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The Liberty Line

The Legend of the Underground Railroad

Larry Gara

Publication Year: 2013

" The underground railroad -- with its mysterious signals, secret depots, abolitionist heroes, and slave-hunting villains -- has become part of American mythology. But legend has distorted much of this history. Larry Gara shows how pre-Civil War partisan propanda, postwar remininscences by fame-hungry abolitionists, and oral tradition helped foster the popular belief that a powerful secret organization spirited floods of slaves away from the South. In contrast to much popular belief, however, the slaves themselves had active roles in their own escape. They carried out their runs, receiving aid only after they had reached territory where they still faced return. The Liberty Line puts slaves in their rightful position: the center of their struggle for freedom.

Published by: The University Press of Kentucky


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p. 1-1


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pp. 2-5


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pp. 6-7

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pp. vii-ix

Few Americans are unfamiliar with the romantic saga of the underground railroad, for its combination of righteous behavior and high drama are deeply imbedded in many minds. Though this story is compounded of both ...

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Preface to 1996 Edition

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pp. xi-xiv

My long journey on the underground railroad began nearly fifty years ago when I was a student in Paul Miller's United States history class at William Penn College in Iowa. For that class I ...

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1. The Legendary Railroad

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pp. 1-18

Thousands who attended the Columbian World's Fair in Chicago in 1893 saw a painting by Charles T. Webber entitled "The Underground Railroad"; this dramatic picture showed a large family of fugitives arriving ...

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2. Slavery and Freedom

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pp. 19-41

The lendary underground railroad carried its passengers "from Slavery to Freedom." The phrase, quoted from the title of Professor Siebert's history of the underground railroad, implies a simple and dramatic ...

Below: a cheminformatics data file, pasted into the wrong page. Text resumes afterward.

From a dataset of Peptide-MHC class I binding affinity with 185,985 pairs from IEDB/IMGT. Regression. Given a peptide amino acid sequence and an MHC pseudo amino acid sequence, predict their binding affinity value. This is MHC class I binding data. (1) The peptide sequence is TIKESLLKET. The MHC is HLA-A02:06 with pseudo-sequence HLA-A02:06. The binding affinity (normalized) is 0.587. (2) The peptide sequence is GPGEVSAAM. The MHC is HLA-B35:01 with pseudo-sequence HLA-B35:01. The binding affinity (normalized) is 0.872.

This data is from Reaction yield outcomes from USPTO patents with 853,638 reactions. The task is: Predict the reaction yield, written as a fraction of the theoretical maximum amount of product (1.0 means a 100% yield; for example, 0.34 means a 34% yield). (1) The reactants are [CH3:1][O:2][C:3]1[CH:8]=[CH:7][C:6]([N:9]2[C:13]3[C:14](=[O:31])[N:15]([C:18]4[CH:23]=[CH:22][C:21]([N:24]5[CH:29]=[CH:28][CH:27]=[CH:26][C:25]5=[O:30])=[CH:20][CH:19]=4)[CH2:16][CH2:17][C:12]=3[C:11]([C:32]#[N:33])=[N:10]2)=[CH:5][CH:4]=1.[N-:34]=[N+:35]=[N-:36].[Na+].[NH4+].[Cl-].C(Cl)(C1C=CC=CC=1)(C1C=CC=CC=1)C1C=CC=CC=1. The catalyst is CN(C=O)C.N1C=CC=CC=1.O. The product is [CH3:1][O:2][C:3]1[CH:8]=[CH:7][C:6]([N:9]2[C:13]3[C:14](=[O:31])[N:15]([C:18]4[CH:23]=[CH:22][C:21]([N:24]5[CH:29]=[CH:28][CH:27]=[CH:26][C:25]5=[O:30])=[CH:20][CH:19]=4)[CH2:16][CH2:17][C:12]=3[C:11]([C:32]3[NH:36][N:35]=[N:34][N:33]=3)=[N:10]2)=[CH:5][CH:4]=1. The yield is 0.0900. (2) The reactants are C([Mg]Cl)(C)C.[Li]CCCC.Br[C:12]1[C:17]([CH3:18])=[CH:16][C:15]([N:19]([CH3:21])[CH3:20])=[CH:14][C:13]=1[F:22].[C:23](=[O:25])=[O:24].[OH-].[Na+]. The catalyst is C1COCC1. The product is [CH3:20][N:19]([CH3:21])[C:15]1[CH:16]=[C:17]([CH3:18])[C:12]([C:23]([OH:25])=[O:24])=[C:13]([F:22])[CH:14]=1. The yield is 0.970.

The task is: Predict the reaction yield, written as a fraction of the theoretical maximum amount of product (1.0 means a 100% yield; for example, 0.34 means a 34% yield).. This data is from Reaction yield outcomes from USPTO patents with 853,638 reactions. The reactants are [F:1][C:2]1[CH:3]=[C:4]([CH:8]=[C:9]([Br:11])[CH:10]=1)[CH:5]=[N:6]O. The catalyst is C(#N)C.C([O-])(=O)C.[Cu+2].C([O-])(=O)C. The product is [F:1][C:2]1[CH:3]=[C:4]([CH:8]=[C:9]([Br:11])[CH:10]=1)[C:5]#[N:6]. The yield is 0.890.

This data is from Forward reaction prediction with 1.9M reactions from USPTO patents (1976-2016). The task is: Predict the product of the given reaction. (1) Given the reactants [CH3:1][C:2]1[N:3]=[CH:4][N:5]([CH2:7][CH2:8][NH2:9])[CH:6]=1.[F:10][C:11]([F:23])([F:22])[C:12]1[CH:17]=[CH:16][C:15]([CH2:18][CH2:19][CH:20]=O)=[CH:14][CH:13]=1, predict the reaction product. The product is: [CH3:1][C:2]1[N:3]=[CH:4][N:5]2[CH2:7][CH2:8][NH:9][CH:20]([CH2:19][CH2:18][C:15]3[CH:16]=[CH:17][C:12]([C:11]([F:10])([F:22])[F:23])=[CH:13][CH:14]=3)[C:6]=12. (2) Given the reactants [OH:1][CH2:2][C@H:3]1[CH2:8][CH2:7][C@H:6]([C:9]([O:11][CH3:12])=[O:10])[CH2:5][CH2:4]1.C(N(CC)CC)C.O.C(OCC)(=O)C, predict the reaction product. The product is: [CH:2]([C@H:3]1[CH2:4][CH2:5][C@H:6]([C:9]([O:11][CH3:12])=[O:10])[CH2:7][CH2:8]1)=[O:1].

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3. The Road to the North

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pp. 42-68

Thirty years after the Civil War an aged Illinois abolitionist recalled "I do not know of any fugitives ever being transported by anyone, they always had to pilot their own canoe, with ...

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4. A Deep-Laid Scheme

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pp. 69-92

Looking back across the years, a veteran of the underground railroad described it as a "deep-laid scheme, having in view the restoration of God-given rights to helpless, hunted fugitives, ... resulting in gradual ...

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5. Friends of the Fugitive

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pp. 93-114

The Underground Railroad appears to be quite a flourishing institution," reported the National Anti-Slavery Standard in the fall of 1856. The occasion for the comment was ...

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6. The Fugitive Issue

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pp. 115-142

If Ohio is ever abolitionized," wrote Samuel May, Jr., "it will be by the fugitive slaves from Kentucky; their Hight through the State, is the best lecture,--the pattering of their feet, that's ...

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7. The Roots of a Legend

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pp. 143-163

The Legend of the underground railroad began to take form in the period preceding the Civil War. Stories of the exploits of those abolitionists who actually assisted fugitive slaves were...

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8. Reminiscence and Romance

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pp. 164-194

When asked by a writer of local history where his mother had obtained her sources for Uncle Tom's Cabin, Charles Edward Stowe replied that he did not know. "You know the recollections ...


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pp. 195-201

E-ISBN-13: 9780813143552
Print-ISBN-13: 9780813108643

Page Count: 216
Publication Year: 2013